Well, not every child. But it was just reported to me that about 70% of 22nd [typo: 2nd] graders in Montgomery County, Maryland are labeled "gifted," though only about 30% can read at grade level. Since gifted labeling is largely a function of parental initiative, this phenomenon begs the question of why so many of today's parents are clamoring for it. True, Montgomery County's parents may be especially ambitious, but my sense from the many, many parents of gifted children that I've come across is that they are part of a larger trend.
Saturday, August 14, 2010
Might this trend have something to do with current grading practices, where top grades aren't the special distinction they once were? If grades no longer distinguish my child from others, there's always giftedness.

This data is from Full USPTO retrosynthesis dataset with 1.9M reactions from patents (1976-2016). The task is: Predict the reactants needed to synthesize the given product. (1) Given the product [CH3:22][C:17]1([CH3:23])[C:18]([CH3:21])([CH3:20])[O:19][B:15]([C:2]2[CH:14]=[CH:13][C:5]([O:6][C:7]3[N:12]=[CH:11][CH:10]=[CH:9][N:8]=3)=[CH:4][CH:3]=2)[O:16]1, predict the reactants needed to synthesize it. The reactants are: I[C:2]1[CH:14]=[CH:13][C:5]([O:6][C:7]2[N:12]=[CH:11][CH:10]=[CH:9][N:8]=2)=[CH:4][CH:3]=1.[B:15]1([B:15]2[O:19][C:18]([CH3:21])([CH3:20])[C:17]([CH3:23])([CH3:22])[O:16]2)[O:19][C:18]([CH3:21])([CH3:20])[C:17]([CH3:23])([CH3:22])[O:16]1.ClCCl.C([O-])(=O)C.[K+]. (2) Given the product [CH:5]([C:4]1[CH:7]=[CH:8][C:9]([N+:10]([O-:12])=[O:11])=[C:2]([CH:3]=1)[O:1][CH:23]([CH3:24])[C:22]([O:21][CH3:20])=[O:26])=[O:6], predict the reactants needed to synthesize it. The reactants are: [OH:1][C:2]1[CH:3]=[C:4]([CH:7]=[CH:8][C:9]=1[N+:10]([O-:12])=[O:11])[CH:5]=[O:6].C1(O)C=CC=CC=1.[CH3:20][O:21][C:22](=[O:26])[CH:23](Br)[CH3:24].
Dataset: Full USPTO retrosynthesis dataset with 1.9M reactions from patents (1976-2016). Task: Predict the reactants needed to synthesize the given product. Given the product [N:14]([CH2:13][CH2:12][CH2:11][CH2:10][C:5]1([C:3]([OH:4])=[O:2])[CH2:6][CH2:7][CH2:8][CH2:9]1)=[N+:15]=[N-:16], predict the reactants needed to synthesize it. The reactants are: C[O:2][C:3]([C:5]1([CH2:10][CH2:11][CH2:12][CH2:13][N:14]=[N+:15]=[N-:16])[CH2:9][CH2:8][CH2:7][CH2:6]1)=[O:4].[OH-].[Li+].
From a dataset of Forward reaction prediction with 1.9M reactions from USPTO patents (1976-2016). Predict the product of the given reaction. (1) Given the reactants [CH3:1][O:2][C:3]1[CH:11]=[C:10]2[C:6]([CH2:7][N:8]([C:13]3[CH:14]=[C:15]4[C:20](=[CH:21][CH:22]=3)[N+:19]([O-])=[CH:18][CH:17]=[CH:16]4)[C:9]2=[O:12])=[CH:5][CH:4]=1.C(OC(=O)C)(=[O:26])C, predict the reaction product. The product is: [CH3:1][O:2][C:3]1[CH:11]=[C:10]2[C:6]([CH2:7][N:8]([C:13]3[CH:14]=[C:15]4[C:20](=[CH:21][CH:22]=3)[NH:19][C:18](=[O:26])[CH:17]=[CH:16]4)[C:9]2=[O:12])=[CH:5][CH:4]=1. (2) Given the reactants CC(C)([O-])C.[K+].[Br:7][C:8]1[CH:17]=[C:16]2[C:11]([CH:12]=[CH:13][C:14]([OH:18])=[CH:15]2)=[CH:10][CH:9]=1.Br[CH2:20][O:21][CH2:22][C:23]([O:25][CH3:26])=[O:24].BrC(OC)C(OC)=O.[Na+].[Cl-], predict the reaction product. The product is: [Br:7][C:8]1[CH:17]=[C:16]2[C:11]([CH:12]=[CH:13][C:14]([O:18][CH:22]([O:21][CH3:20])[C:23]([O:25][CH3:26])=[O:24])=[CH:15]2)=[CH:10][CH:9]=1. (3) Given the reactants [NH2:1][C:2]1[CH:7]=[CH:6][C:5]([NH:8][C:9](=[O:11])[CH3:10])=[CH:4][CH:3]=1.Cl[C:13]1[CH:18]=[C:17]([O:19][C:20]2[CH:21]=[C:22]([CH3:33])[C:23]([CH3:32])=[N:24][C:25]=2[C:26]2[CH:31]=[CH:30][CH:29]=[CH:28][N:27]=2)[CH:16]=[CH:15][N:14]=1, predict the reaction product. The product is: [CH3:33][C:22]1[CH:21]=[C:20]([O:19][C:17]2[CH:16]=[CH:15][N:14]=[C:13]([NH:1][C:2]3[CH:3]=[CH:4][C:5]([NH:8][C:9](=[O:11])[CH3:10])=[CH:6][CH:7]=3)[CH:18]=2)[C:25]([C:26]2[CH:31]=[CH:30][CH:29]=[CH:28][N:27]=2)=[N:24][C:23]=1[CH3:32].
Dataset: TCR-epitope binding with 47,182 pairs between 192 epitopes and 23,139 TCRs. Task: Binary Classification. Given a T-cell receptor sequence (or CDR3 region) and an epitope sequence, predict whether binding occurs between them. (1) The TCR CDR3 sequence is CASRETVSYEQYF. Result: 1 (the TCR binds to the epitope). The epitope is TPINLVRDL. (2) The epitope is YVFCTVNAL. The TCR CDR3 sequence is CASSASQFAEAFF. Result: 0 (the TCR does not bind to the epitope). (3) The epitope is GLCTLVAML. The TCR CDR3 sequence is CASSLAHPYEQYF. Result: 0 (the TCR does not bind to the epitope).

Or might it have something to do with how watered down the curriculum is compared to what it once was--especially in math, literature, history, and analytical writing? Gifted labeling may seem like the only way to secure for our children those things that more kids used to have access to whether or not they were "gifted."
Either way, the proliferation of giftedness may be less a happy realization of the Lake Wobegon Effect, and more an indication that something is rotten in the state of education.